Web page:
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Getting around

You, a family member or the person you care for wants to get around safely and easily both inside your home and out and about.


Fitting for a wheelchair

If you or a family member needs a walking stick, a scooter or a wheelchair or a better cushion for the wheelchair, you can contact an occupational therapist or a physiotherapist who will check how you stand or sit and discuss your other requirements. The OT can recommend products to meet your needs and will show you how to use them and arrange to make adjustments if needed.

The Independent Living Centres across Australia have showrooms of products and both the national and Independent Living Centre NSW have a database of products. You can talk with a therapist about products that might suit your needs. Independent Living Centres do not sell products but you will get contact details for suppliers.

Therapist demonstrating wheelchair controlsIf your feet are causing you concern and reducing your mobility, a podiatrist can advise you on foot care, various treatments and shoe inserts.

You might need an orthosis such as a shoe insert or ankle or knee braces to get around. An orthotist can custom design and fit a variety of orthoses based on your needs.

You might have specific restrictions or pain when walking. A physiotherapist can offer treatment to the affected area and work with you through exercises to improve strength, coordination and mobility and to maximise movement.

If you get tired quickly, an exercise physiologist may be able to provide strength and fitness exercises. This will help build your stamina and endurance so that you can more easily move around your home or outside.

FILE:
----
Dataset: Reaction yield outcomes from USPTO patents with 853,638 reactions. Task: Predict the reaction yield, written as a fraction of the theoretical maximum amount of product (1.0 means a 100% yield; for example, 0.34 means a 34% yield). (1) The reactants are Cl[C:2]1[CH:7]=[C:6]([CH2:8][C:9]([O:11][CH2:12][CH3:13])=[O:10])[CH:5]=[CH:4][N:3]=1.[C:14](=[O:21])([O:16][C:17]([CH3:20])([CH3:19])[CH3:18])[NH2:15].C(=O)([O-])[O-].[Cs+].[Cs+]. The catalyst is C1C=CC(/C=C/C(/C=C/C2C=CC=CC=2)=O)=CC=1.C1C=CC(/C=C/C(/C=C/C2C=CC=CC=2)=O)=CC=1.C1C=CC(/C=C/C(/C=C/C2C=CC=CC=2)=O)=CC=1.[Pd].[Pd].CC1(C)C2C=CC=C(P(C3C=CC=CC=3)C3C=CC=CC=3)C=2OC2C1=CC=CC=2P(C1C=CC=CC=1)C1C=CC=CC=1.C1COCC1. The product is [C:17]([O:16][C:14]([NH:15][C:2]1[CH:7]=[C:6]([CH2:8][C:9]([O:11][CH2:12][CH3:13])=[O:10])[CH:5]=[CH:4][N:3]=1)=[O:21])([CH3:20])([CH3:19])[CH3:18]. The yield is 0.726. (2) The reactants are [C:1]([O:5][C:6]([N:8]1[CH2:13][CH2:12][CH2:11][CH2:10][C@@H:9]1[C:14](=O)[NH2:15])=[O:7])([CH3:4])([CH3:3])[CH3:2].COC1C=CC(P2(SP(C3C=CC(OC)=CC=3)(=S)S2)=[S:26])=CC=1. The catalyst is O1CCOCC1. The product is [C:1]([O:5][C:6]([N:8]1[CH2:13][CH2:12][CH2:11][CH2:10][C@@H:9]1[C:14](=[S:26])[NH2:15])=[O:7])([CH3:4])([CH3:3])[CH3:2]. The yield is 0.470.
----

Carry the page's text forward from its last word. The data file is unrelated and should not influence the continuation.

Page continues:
Leaving the Home

Some people may feel anxious about leaving the comforts of home especially if you need to learn new routines. This might involve concerns about feeling safe, using public transport or being around people who might not understand your disability. A psychologist or a social worker can discuss how to manage anxiety and work with you to keep calm in new or stressful situations. A social worker can link you with community transport services if public transport isn't for you.

Physical accessibility to buildings

If you find it difficult or impossible to access a building you visit often, an occupational therapist can work with you to find ways to make it more accessible. This could involve providing you with equipment, advising you on techniques to access the building or making modifications to the building.

If there is no underlying condition and you feel tired or out of breath when climbing stairs or walking up ramps to enter a building, an exercise physiologist can provide exercises that will improve your fitness and strength to make these tasks simpler.

Public transport

Young woman checking timetableYou or a family member want to use the bus or train to get out and about. The occupational therapist can work with you to look at the types of public transport to use and how to make it as easy as possible for you.

An exercise physiologist can help improve your and your family's fitness to get to the train station or bus stop. A physiotherapist or an exercise physiologist can show you how to build your strength, balance and coordination so it is easier for you and your family to get on and off public transport.

Driving a car

Wheelchair user transferring to carIf you want to learn to drive a car or have concerns about driving after acquiring a disability, you may wish to discuss this with a psychologist. The psychologist can assess how you would cope with driving and making quick decisions. There are specially-trained occupational therapists who will assess your ability to drive in a practical sense. If the occupational therapist agrees that you can drive, the occupational therapist can also advise about modifications for the car.